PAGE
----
In 2017, auto plants established in Mexico manufactured 3,773,569 cars and light trucks, and exported 3,102,604 of those vehicles, each figure represents a new record high and a growth of 8.9% and 12.1% respectively.

Eduardo Solis, president of Mexican Automotive Industry Association (AMIA), said that despite all the uncertainty around the renegotiation of the North America Free Trade Agreement (NAFTA) exports grew at its highest rate since 2011, boosted in great part due to an increase in auto imports by the United States, Mexico’s main market.

"We not only exported more vehicles to the rest of the world, but also to the United States, with an increase close to 10%," he said.

Solis highlighted that almost 14% of the vehicles sold in the United States are assembled in Mexico, the largest share ever achieved by the Mexican sector in history.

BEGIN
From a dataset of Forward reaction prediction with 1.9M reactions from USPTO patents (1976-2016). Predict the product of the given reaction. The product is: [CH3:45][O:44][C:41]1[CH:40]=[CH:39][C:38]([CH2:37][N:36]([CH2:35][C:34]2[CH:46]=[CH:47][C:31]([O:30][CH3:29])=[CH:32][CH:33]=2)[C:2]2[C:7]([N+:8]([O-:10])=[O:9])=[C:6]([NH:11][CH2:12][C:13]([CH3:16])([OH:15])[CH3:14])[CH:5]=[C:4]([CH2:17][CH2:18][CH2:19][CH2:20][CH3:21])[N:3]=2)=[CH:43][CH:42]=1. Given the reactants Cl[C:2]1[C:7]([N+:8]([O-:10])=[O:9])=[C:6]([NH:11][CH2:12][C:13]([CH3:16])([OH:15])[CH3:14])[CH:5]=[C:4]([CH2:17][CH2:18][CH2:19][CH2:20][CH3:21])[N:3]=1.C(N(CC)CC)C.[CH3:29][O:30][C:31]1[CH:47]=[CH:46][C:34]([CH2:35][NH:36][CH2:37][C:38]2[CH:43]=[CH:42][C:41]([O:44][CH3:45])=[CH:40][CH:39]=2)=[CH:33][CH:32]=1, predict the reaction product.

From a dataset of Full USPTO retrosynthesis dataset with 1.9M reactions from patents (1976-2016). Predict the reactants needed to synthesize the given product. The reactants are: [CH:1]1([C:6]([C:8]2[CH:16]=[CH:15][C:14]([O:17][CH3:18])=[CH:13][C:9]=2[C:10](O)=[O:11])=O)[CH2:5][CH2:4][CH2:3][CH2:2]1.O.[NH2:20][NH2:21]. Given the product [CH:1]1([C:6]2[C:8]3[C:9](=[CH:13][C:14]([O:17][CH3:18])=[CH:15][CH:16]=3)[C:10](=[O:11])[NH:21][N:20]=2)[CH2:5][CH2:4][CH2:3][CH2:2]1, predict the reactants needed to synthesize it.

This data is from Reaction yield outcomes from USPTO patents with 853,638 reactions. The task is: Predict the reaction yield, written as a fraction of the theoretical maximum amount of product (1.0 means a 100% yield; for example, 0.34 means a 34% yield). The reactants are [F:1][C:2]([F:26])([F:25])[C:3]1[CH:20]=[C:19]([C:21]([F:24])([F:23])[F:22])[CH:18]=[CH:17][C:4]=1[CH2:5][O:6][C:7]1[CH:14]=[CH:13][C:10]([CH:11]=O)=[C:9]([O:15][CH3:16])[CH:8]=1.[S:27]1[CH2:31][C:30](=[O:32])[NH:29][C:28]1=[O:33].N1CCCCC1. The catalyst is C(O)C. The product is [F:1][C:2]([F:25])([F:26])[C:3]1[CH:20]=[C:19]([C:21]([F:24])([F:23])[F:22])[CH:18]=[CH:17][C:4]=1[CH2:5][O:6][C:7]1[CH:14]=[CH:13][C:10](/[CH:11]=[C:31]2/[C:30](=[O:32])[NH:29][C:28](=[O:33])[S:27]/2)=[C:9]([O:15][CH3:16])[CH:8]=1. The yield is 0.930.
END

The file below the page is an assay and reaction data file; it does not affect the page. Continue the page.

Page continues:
Another market that increased its imports of Mexican cars was Canada with 8.5%, remaining as the second most important destination for vehicles.

The companies that increased their production the most were KIA with 106%, followed by Fiat Chrysler Automobile (FCA) with 39.1%, Solis said.

The AMIA forecasts the Mexican automotive industry will produce 4 million cars in 2018, 10% higher than the 3.7 million that occurred during 2017.

The representative of the auto sector highlighted that the figure will be possible due to a greater production by Nissan, which just started manufacturing vehicles for the premium segment at its new plant in Aguascalientes, and other automakers that are expanding its capacity.


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